Dragonheart

 

Theatrical release poster
Directed by Rob Cohen
Produced by Raffaella De Laurentiis
Screenplay by Charles Edward Pogue
Story by Charles Edward Pogue
Patrick Read Johnson
Starring Dennis Quaid
Sean Connery
David Thewlis
Pete Postlethwaite
Dina Meyer
Jason Isaacs
Brian Thompson
Julie Christie
Music by Randy Edelman
Distributed by Universal Pictures
Release date(s) May 31, 1996 (1996-05-31) (United States/Canada)
October 18, 1996 (1996-10-18) (United Kingdom)
Running time 103 minutes
Country Slovakia
United Kingdom
United States
Language English
Budget $17 million
Gross revenue $115,267,375 [1]

Dragonheart is a 1996 fantasy adventure film directed by Rob Cohen. It stars Dennis Quaid, David Thewlis, Pete Postlethwaite, Dina Meyer, and the voice of Sean Connery. It was nominated for the Academy Award for Best Visual Effects and various other awards in 1996 and 1997. The film also inspired a direct-to-video sequel, Dragonheart: A New Beginning.

Contents

Plot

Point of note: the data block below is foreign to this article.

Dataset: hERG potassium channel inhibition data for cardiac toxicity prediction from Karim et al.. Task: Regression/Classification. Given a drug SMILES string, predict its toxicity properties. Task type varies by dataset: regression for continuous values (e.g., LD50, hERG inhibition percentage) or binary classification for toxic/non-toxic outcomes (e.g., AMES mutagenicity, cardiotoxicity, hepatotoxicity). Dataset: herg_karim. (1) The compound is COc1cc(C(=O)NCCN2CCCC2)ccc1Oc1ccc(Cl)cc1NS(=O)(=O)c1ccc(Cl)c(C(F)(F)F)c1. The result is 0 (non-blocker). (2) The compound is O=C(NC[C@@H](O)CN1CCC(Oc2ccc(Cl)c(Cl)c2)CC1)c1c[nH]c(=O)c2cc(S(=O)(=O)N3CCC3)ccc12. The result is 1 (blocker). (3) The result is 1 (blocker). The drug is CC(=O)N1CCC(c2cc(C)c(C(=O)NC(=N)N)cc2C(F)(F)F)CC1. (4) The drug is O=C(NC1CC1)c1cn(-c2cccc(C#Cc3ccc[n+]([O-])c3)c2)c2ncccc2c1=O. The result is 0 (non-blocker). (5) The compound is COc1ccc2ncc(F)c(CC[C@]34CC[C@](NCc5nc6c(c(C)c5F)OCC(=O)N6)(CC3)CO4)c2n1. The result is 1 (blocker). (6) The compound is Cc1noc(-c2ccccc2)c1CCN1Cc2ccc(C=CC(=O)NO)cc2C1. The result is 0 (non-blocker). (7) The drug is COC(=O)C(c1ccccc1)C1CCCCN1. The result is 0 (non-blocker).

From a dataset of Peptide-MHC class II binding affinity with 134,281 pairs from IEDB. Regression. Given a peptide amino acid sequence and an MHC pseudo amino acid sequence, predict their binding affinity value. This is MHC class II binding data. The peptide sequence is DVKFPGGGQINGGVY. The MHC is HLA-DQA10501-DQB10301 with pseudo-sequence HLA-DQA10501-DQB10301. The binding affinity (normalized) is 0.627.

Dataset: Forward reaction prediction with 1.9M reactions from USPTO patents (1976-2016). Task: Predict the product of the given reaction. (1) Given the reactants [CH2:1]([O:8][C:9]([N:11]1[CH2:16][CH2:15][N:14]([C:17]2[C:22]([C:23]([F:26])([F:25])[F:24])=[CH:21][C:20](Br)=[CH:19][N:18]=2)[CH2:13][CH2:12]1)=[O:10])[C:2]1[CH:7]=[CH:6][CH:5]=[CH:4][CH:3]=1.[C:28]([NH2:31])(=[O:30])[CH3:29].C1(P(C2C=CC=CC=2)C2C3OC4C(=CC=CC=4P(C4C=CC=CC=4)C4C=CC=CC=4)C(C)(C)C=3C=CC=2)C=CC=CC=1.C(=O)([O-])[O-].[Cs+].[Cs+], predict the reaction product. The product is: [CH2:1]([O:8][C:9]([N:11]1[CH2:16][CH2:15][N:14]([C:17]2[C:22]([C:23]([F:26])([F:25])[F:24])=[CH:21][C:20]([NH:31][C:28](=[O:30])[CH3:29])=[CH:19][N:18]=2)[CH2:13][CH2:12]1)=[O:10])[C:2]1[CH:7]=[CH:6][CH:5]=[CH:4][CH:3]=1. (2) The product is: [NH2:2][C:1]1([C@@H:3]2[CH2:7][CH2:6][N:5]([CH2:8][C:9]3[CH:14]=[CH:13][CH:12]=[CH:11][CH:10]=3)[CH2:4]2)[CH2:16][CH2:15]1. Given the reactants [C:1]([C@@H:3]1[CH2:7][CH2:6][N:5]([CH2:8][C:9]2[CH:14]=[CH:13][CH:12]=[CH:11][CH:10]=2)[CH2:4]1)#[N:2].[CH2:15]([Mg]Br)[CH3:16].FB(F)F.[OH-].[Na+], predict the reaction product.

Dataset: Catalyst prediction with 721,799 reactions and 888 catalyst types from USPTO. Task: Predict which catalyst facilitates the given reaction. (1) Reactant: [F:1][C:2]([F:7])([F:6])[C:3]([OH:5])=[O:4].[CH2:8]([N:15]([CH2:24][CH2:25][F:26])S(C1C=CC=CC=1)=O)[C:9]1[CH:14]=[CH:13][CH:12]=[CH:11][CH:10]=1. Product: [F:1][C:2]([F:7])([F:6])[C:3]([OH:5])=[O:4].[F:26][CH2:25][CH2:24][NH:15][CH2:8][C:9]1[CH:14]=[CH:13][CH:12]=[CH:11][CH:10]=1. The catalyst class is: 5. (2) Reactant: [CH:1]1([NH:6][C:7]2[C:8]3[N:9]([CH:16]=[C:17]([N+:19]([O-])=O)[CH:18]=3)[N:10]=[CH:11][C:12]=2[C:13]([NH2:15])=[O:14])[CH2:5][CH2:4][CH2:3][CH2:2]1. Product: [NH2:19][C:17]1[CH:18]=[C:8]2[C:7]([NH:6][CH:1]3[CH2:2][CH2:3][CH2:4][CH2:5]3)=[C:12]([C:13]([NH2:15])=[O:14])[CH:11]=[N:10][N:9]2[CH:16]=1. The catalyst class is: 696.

In 984 England, the knight Bowen (Dennis Quaid) mentors Saxon prince Einon (Lee Oakes) in the ideals of chivalry in the hope that he will become a better king than his tyrannical father. When the king is killed while suppressing a peasant rebellion, Einon rushes to claim his crown and is mortally wounded while fighting the peasant girl Kara (Sandra Kovacicova). Einon’s mother, Queen Aislinn (Julie Christie), has him taken before a dragon whom she implores to save his life. The dragon replaces Einon’s damaged heart with a piece of its own on the promise that Einon will rule with justice and virtue. However, Einon soon becomes as tyrannical as his father, enslaving the former rebels and forcing them to rebuild a Roman castle. Bowen believes that the dragon’s heart has twisted Einon, and swears vengeance on all dragons.